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2012-01-07 15:32:20

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  1. Purpose of PAS stain?
    Stains glycogen and mucosubstances. Used to demonstrate basement membranes and matrix.
  2. Purpose of trichrome stain?
    Stains basement membrane and matrix blue, some immune deposits stain red.
  3. Purpose of Jones methenamine silver?
    Demonstrates basement membrane and mesangial matrix of the glomerulus.
  4. Which segments of the nephron can elongate?
    PT and TL. The TAL and DCT are constant.
  5. What tubular segments does the outer stripe contain?
    Proximal straight tubule, TAL and collecting duct.
  6. What tubular segments does the inner stripe contain?
    DTL, TAL and collecting ducts.
  7. What tubular segments does the inner medulla contain?
    DTL, ATL and large collecting ducts (ducts of Bellini)
  8. Which renal cells synthesize erythropoetin?
    Cortical interstitial cells.
  9. Where does angiotensin II act on the glomerulus?
    It is a preferential efferent arteriolar constrictor.
  10. What is the equation for renal clearance?

    • U=urine concentration
    • V=urine flow
    • P=plasma concentration
  11. What is inulin?
    A water soluble substance that is freely filtered but neither reabsorbed nor secreted. The gold standard for measuring GFR.
  12. Location of Urea Transporters.
    UTA1: inner medulla collecting ducts (transports urea into the intracellular space)

    UTA2: DTL (transports urea into tubule)

    UTA3: IMCD (transports urea into inner medullary interstitium)

    UTB: descending vasa recta (expressed widely elsewhere)
  13. Which collagen chain can generate an immune reaction in Goodpasture Syndrome?
    Collagen IV alpha3 chain.
  14. Water markers.
    • Tritiated water = TBW
    • Mannitol, inulin = ECF
    • Evans blue = plasma volume

    Interstitial water is measured indirectly (ECF - Plasma volume)

    • ICF measured indirectly
    • (TBW - ECF volume)
  15. Mechanisms for autoregulation of RBF.
    • Myogenic: renal afferent arterioles contract in response to stretch.
    • (increase in P produces increase in R to maintain constant RBF)

    Tubuloglomerular feedback: increased renal pressure --> increased delivery of fluid to macula densa which causes constriction of afferent arteriole
  16. What does clearance of PAH measure?
    Effective RPF, it underestimates the true RPF by 10%
  17. How do you measure GFR?
    Clearance of inulin. It is filtered but not reabsorbed or secreted.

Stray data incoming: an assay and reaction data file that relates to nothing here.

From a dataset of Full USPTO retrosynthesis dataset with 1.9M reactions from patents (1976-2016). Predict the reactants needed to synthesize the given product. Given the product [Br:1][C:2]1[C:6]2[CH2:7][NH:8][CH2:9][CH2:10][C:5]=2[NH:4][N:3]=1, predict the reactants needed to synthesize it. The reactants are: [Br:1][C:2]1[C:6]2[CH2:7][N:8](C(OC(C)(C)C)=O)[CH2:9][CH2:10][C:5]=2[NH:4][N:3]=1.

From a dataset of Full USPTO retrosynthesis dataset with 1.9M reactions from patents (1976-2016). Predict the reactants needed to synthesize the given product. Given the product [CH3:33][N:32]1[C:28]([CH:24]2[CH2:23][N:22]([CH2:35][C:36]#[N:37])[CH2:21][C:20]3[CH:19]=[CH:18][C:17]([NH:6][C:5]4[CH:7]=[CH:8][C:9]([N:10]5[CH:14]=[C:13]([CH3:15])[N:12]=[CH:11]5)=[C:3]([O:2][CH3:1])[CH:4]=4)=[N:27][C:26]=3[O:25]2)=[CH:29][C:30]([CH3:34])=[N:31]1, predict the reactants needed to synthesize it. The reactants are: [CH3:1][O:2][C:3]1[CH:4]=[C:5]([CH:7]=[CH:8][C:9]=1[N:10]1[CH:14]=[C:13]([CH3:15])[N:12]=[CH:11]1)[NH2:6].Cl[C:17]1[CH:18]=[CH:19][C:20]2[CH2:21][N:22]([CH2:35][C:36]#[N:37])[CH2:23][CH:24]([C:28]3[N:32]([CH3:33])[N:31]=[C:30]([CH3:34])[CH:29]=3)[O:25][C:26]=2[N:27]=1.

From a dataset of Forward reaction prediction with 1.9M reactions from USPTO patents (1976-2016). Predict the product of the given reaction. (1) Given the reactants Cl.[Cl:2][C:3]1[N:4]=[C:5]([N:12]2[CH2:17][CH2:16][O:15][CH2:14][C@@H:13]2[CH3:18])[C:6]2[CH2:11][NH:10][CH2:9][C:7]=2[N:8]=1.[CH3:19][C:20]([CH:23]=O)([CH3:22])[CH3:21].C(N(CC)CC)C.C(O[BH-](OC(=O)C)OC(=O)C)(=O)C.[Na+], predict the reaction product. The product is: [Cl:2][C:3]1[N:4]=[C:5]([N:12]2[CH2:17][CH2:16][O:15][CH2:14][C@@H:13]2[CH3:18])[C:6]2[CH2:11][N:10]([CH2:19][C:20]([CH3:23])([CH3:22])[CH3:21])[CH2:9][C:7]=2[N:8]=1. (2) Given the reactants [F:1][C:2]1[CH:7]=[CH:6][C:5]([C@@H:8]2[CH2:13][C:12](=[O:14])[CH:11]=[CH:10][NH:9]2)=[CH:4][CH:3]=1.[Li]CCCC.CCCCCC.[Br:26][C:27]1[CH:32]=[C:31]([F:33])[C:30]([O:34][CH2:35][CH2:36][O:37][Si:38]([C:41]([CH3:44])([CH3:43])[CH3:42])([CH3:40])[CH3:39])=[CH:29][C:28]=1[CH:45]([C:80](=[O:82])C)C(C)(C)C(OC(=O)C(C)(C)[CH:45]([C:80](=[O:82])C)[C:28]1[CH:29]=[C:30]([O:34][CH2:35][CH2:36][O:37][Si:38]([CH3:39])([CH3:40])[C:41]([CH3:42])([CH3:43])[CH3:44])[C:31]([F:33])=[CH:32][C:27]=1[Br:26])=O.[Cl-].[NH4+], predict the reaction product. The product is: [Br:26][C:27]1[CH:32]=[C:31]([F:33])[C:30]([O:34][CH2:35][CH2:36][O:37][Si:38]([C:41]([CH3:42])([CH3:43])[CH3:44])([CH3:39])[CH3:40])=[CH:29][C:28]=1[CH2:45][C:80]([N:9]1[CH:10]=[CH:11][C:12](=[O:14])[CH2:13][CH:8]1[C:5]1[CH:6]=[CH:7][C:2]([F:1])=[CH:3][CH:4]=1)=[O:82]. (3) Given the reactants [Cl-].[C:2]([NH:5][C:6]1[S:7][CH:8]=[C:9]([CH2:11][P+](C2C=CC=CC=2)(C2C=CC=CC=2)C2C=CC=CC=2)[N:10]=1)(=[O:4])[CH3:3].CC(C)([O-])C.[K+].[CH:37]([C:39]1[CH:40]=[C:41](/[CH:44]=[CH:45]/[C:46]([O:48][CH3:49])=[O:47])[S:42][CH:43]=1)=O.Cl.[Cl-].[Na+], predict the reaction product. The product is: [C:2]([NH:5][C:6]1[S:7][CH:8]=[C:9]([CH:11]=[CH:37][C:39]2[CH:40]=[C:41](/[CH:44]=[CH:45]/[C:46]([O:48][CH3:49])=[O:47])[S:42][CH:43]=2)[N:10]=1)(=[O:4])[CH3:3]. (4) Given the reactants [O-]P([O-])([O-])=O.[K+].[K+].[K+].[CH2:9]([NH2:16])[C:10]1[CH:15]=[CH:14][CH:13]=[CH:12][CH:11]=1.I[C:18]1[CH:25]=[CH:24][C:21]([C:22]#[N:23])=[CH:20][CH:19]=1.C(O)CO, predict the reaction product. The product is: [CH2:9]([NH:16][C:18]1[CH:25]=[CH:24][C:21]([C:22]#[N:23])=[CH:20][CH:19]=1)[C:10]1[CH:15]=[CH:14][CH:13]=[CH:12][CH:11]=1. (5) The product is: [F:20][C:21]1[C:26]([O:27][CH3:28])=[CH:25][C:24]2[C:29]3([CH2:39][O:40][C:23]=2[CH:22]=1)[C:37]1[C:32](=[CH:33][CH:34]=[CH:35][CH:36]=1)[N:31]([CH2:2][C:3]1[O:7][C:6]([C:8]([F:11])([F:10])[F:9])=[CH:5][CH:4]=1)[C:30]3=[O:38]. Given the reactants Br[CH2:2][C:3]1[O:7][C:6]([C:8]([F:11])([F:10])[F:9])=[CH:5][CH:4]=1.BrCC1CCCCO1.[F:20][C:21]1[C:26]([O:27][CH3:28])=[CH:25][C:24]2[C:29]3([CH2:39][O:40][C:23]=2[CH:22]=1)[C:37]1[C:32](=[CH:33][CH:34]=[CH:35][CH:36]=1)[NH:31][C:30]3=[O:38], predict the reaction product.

18. What is an indicator of prerenal azotemia?
    Increased BUN/creatinine ratio of >20:1
  19. How does an increase in the plasma [protein] effect the GFR?
    It decreases the GFR because of an increase in the osmotic pressure of the glomerular capillary.
  20. Relationship between filtered load, excretion rate, reabsorption and secretion.
    If filtered load > excretion rate, then net reabsorption has occurred.

    If filtered load < excretion rate, then net secretion has occurred.
  21. Explain glomerulotubular balance.
    Occurs in the proximal tubule, the purpose is to maintain a constant fractional reabsorption. If GFR increases, peritubular capillary [protein] and osmotic pressure increase causing more fluid reabsorption.
  22. What special transporter does the TAL contain?
    Na/K/2Cl co transporter, aka NKCC2.
  23. What are the loop diuretics, where and what do they act on?
    Furosemide, ethacrynic acid, bumetanide.

    They inhibit the NKCC2 of the TAL.
  24. What special transporter does the DCT contain?
    Na/Cl cotransporter, aka the NCCT.
  25. Cell types of the CD.
    Principle cells: reabsorb Na and H2O, secrete K, sensitive to aldosterone and ADH.

    Intercalated cells: A (secrete acid) and B (secrete base)
  26. Factors that increase distal K secretion.
    • 1. High K diet
    • 2. Hyperaldosteronism
    • 3. Alkalosis (acidosis decreases secretion)
    • 4. Thiazide diuretics
    • 5. Loop diuretics
    • 6. Luminal anions
  27. Which portions of the nephron are impermeable to urea?
    DT, CCD and OMCD. IMCD are sensitive to ADH and can reabsorb urea.
  28. How does PTH affect phosphate reabsorption?
    It activates adenylate cyclase, generating cAMP which inhibits Na/phosphate cotransport. Thus it causes phosphaturia.
  29. Process for water intake/deprivation.
    Change in plasma osmolarity sensed by osmoreceptors in the anterior hypothalamus, which tells the posterior pituitary whether or not to release ADH.
  30. What stimulates the secretion of PTH?
    A decrease in plasma [Ca]